As software developers, we strive to write code that’s readable, maintainable, logical, and functional. While this can be a daunting task, there are tools and processes that make it easier to achieve these goals: version control systems facilitate code and feature management; IDEs help us find and fix syntactic and semantic errors, even when using dynamic languages; testing frameworks help us prove to ourselves that our code actually does what we expect it to; and continuous integration helps us automate the creation of builds and the deployment of our finished product.
Ultimately, while these tools can be quite helpful in ensuring that the code in question works as expected, there’s no better way of verifying that code is readable and maintainable than getting it in front of other developers (that may someday be charged with its maintenance!) for feedback. Code reviews provide a number of benefits to teams; in addition to helping to find and fix bugs before they make their way into production, they allow developers to learn more about systems they might not be directly working on, and serve as jumping-off points for discussions about best practices that might otherwise never transpire.
If you’re thinking about instituting code reviews as part of your team’s processes, here are some points to consider:
- Use tools to make it easier. Chances are pretty good that whatever version control system in use by your team supports some way of reviewing code. At NPR, we use Crucible to create, comment on, and moderate code under review, and GitHub provides great tooling for reviewing pull requests.
- Reviewing code thoughtfully takes time. It’s easy to spend 5 or 10 minutes looking at a chunk of code and leaving superficial comments questioning variable names or codesmithing conditional blocks into ternary expressions, but it generally takes a bit longer to understand the greater structure of a new feature or system well enough to give constructive feedback. Our dev team dedicates one day per 2-week scrum cycle to code reviews, and everyone from product to design understands its importance and gives us the time to make sure it’s done right. (N.B. I don’t mean to imply that variable names and coding in the small shouldn’t be discussed as part of code reviews, as such considerations are also critical to readability and style.)
- Choose review material carefully. It’s very possibly the case that your team writes more code in a cycle than can reasonably be reviewed. As such, it’s important to use your code review budget judiciously when deciding what code merits review and what does not. (Ideally, no code would make it to production without being reviewed, but depending on your team’s size and resources, that may not be practical.) There’s no hard-and-fast rule about what code should be reviewed, but work that falls in to any of the following categories is probably a good candidate:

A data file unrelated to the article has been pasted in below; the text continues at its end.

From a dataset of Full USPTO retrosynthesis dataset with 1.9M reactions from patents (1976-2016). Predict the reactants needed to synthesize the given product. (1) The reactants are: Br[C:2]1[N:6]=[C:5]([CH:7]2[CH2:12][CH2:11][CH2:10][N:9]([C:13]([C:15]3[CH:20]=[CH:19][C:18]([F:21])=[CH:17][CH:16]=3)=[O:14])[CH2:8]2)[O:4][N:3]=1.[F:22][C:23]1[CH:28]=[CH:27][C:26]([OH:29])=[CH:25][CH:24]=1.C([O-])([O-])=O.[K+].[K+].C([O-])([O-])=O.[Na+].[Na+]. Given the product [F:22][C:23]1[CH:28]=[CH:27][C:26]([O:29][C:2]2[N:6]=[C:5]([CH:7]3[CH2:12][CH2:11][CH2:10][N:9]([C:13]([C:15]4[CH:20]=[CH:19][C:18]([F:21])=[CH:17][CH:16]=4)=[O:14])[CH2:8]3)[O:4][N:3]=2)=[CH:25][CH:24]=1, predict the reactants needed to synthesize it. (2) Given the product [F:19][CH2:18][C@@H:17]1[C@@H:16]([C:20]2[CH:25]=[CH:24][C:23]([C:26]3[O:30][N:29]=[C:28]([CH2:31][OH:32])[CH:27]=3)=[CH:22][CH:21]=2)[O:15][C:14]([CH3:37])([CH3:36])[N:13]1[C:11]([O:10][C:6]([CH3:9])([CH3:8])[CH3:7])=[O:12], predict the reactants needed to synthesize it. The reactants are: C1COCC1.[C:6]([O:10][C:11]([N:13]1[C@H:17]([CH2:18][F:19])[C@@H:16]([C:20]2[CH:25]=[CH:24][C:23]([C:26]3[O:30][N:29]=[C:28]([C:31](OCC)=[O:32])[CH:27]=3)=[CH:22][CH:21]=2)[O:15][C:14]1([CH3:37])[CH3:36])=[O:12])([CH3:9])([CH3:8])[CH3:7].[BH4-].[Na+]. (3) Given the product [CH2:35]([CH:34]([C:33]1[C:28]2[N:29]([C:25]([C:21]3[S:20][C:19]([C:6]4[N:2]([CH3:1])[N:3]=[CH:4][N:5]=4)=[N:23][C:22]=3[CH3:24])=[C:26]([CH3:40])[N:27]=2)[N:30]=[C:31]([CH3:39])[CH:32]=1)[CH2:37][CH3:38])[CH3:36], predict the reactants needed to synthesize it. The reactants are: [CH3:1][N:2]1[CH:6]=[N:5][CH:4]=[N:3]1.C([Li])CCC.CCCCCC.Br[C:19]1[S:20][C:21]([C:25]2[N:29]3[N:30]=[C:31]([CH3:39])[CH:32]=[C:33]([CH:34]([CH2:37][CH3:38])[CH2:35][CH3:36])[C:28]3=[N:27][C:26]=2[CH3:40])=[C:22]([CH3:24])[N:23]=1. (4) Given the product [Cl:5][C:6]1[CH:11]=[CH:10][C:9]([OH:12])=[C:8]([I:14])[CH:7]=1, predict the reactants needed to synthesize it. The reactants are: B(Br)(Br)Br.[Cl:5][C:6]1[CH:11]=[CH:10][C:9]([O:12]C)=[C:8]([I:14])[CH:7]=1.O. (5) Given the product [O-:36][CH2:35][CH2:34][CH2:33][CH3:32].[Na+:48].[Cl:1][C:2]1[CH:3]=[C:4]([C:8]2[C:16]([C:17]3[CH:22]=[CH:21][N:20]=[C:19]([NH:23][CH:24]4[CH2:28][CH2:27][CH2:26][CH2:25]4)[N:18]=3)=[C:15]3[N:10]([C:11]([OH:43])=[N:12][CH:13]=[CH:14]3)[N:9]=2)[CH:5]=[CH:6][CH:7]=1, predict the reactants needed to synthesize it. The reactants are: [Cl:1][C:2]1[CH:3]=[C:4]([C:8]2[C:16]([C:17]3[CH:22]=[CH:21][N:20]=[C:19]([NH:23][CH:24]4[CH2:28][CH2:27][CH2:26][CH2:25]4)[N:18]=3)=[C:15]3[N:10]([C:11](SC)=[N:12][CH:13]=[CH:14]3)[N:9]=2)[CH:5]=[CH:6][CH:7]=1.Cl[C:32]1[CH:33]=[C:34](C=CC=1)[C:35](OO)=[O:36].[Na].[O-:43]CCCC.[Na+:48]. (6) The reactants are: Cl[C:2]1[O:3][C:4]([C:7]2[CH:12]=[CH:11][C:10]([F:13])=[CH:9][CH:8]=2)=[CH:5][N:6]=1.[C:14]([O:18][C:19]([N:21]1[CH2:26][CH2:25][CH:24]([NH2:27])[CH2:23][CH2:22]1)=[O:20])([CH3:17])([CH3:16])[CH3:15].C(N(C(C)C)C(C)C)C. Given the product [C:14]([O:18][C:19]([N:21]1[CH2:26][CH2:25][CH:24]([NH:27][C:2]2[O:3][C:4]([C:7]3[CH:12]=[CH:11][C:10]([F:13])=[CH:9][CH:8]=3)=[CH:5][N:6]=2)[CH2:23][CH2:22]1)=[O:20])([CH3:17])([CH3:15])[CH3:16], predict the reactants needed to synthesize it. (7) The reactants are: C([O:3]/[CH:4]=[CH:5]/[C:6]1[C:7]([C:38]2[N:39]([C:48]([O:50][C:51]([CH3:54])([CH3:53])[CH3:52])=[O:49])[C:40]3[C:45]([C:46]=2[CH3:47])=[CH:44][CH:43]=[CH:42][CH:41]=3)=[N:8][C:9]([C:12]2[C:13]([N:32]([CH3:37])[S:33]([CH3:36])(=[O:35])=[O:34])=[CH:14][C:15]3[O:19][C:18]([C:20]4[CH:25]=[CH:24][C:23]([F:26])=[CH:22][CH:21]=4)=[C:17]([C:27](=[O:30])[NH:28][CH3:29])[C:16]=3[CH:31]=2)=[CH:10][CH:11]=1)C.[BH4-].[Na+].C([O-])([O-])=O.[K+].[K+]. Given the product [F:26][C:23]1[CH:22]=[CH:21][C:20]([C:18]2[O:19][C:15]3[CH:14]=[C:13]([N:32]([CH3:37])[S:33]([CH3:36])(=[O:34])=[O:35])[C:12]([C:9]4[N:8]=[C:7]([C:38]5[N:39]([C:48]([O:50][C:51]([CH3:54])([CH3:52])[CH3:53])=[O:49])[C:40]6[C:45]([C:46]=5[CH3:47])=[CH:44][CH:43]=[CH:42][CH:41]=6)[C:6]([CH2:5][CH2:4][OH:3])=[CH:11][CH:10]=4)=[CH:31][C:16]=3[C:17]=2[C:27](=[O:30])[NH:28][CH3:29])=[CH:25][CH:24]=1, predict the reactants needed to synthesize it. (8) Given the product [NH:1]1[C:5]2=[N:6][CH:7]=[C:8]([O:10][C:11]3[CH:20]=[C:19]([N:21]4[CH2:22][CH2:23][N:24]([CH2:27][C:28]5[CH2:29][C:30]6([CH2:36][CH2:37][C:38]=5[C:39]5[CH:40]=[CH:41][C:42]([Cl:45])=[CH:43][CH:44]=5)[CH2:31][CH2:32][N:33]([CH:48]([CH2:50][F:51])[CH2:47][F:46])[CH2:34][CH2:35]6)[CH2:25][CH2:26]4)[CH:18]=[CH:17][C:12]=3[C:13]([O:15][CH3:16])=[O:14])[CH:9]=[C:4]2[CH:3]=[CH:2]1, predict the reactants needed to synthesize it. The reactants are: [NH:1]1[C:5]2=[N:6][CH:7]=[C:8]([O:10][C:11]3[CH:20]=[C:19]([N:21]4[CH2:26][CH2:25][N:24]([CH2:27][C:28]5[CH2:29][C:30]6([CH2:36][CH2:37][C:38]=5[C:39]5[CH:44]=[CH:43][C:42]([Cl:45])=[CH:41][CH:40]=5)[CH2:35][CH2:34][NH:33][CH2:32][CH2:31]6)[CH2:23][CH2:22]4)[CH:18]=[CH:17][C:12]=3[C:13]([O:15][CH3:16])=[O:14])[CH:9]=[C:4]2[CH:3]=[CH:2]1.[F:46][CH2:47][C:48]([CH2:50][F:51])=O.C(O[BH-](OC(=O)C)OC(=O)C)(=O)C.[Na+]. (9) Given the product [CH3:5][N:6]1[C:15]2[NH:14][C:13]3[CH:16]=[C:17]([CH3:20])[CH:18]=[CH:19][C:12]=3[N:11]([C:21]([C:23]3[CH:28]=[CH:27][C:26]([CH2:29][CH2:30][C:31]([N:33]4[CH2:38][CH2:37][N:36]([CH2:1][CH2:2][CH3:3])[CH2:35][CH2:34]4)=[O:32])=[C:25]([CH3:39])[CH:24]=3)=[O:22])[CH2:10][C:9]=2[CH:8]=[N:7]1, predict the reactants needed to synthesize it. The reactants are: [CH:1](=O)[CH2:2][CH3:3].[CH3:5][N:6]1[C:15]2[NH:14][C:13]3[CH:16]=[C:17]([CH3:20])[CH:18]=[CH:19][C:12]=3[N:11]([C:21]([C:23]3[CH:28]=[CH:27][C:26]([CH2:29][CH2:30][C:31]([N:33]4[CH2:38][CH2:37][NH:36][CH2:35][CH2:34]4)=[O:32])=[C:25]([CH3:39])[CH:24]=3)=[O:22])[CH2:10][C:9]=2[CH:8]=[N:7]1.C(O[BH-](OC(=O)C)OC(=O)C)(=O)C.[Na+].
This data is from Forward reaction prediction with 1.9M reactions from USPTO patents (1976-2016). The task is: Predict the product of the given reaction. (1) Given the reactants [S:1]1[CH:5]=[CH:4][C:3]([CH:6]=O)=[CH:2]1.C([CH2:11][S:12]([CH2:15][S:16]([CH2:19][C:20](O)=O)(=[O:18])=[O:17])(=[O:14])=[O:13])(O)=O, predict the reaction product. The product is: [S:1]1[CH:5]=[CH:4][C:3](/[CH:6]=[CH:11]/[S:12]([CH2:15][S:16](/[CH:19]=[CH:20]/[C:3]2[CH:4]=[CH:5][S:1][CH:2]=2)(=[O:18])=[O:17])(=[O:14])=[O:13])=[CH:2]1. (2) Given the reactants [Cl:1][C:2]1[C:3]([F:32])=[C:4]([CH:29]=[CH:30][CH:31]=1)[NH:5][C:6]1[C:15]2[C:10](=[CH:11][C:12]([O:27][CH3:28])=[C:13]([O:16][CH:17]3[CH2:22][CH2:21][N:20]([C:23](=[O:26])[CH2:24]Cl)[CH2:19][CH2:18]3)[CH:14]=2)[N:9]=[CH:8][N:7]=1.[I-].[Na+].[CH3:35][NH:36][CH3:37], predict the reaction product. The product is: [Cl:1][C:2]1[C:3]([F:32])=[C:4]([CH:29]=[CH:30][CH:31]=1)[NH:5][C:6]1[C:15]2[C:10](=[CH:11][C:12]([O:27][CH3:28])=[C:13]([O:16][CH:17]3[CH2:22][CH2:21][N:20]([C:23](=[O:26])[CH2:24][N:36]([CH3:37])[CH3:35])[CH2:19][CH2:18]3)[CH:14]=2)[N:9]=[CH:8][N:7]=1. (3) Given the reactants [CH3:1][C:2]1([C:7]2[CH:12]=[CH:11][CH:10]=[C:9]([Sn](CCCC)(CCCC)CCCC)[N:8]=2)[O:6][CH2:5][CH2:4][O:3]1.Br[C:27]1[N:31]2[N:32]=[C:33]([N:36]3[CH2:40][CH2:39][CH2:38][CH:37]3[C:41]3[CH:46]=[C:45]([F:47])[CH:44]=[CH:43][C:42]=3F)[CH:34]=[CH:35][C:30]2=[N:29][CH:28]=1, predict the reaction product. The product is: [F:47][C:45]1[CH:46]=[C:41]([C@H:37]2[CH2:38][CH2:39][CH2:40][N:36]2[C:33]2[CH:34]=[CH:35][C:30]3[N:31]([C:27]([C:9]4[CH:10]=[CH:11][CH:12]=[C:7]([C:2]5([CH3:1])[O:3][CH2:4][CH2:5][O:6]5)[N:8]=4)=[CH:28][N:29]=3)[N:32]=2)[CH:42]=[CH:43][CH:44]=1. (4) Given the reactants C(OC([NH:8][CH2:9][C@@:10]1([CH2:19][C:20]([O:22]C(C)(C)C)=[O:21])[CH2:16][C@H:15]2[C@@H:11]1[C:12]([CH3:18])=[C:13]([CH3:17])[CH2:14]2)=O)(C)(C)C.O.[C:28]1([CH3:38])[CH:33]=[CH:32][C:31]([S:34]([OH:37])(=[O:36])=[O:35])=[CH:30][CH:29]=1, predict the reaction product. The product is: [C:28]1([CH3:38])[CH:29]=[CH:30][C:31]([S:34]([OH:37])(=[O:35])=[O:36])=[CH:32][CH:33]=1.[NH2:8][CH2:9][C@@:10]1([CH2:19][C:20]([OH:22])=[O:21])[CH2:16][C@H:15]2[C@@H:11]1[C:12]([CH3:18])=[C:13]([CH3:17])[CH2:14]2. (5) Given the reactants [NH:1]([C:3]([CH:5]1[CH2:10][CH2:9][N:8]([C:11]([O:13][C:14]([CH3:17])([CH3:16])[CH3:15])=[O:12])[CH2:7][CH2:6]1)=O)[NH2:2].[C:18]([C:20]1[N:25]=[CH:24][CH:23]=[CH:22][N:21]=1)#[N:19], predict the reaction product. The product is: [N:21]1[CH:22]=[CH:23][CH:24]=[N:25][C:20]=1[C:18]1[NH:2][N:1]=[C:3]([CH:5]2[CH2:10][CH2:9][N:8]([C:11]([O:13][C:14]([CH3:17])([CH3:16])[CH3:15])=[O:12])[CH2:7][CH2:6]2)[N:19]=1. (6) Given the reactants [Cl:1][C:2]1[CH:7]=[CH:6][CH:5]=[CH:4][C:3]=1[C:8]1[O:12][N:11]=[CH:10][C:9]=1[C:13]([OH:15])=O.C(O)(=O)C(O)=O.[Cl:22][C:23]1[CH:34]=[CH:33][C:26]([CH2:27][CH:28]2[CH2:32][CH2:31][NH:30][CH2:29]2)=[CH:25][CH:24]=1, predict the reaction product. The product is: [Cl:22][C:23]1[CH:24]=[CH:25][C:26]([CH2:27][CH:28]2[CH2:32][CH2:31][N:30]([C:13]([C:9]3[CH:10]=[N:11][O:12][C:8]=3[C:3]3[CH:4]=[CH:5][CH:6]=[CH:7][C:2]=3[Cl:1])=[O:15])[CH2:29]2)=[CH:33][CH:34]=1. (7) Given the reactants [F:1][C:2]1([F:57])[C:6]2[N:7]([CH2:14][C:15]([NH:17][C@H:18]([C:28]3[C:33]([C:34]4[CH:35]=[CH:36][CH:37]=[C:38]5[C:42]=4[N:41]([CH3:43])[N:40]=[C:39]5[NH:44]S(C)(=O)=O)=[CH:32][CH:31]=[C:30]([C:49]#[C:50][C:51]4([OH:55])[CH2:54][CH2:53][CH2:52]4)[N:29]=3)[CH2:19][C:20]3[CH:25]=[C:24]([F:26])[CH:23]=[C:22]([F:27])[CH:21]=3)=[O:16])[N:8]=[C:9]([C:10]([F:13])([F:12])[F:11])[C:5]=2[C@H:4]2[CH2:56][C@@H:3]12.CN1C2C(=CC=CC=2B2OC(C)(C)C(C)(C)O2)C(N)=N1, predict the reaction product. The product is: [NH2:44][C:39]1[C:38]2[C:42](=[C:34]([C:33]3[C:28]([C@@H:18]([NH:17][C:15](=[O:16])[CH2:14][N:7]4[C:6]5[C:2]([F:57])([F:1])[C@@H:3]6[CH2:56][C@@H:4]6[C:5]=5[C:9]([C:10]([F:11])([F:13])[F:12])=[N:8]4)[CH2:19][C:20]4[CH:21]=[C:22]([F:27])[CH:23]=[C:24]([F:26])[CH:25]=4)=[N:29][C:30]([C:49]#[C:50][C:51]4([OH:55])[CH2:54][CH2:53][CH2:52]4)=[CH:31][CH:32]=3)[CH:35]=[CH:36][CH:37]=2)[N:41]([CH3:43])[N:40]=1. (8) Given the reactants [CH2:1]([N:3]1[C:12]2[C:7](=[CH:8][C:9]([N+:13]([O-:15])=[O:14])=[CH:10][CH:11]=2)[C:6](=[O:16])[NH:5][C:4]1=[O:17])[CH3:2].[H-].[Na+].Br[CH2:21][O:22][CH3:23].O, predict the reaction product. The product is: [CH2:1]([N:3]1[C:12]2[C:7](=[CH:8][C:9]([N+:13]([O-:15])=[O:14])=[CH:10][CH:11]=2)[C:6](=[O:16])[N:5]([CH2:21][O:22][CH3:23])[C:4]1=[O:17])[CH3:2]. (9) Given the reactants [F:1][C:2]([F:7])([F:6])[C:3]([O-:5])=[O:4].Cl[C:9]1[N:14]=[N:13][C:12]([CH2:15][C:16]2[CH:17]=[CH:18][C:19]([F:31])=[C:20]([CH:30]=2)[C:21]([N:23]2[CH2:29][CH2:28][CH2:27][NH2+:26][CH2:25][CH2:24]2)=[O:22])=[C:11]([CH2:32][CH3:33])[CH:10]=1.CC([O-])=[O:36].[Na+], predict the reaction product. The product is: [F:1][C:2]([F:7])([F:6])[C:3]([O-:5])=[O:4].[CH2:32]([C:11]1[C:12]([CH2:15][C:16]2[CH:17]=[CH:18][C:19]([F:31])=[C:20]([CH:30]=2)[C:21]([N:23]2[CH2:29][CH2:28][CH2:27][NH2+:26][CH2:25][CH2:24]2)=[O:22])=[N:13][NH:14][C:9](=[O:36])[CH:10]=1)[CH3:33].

- The creation of a new feature
- A large-scale refactoring of an existing feature
- Code written by developers new to the team
- Code for systems with which most of the team is unfamiliar (this may be more about knowledge-sharing than the quality of the work under review, which is fine)
- When appropriate, make time for design reviews. Before embarking on the construction of a new major feature or system, it’s appropriate for the dev or project team doing the work to put together a high-level design document outlining their intended technical approach. This doesn’t have to be hugely elaborate — as little as a few paragraphs, and possibly a diagram or two, may suffice — but it’s very helpful as a sanity check. It’s terrible to find out in the context of a code review that you’ve wasted a week by taking a completely backwards approach to whatever you’ve been working on, and design reviews help in avoiding such situations by validating the overall plan before a single line of code is written.
- Code reviews > no code reviews. Don’t let the perfect be the enemy of the good. If your current workflow doesn’t include any sort of code reviews, find some way, no matter how small, to let your developers review each others’ work. The benefits of establishing a shared sense of ownership and understanding of the finished product far outweigh whatever process or tooling-related considerations might be holding you back.
I’ve actually found code reviews to be so helpful in improving my ability to critique and write clean code that I’ve incorporated them informally into my own coding practices. Rather than waiting for “official” team code reviews to take a good look at whatever I’ve written, whenever I’m about to commit or push code, I take a few moments to review what I’ve done to make sure that everything is as it should be. It’s amazing how many errors I’ve caught by doing this, even when I’m writing a tiny amount of code or am sure that I got it right the first time. It also requires very little effort; I’ve aliased ‘gdx’ to ‘git diff | gitx‘, which means that a nice visual diff of the changes I’m about to commit is only 4 keystrokes away. At this point, quickly reviewing my code prior to committing feels as natural as proofreading email prior to sending, and the return on investment is absolutely worthwhile.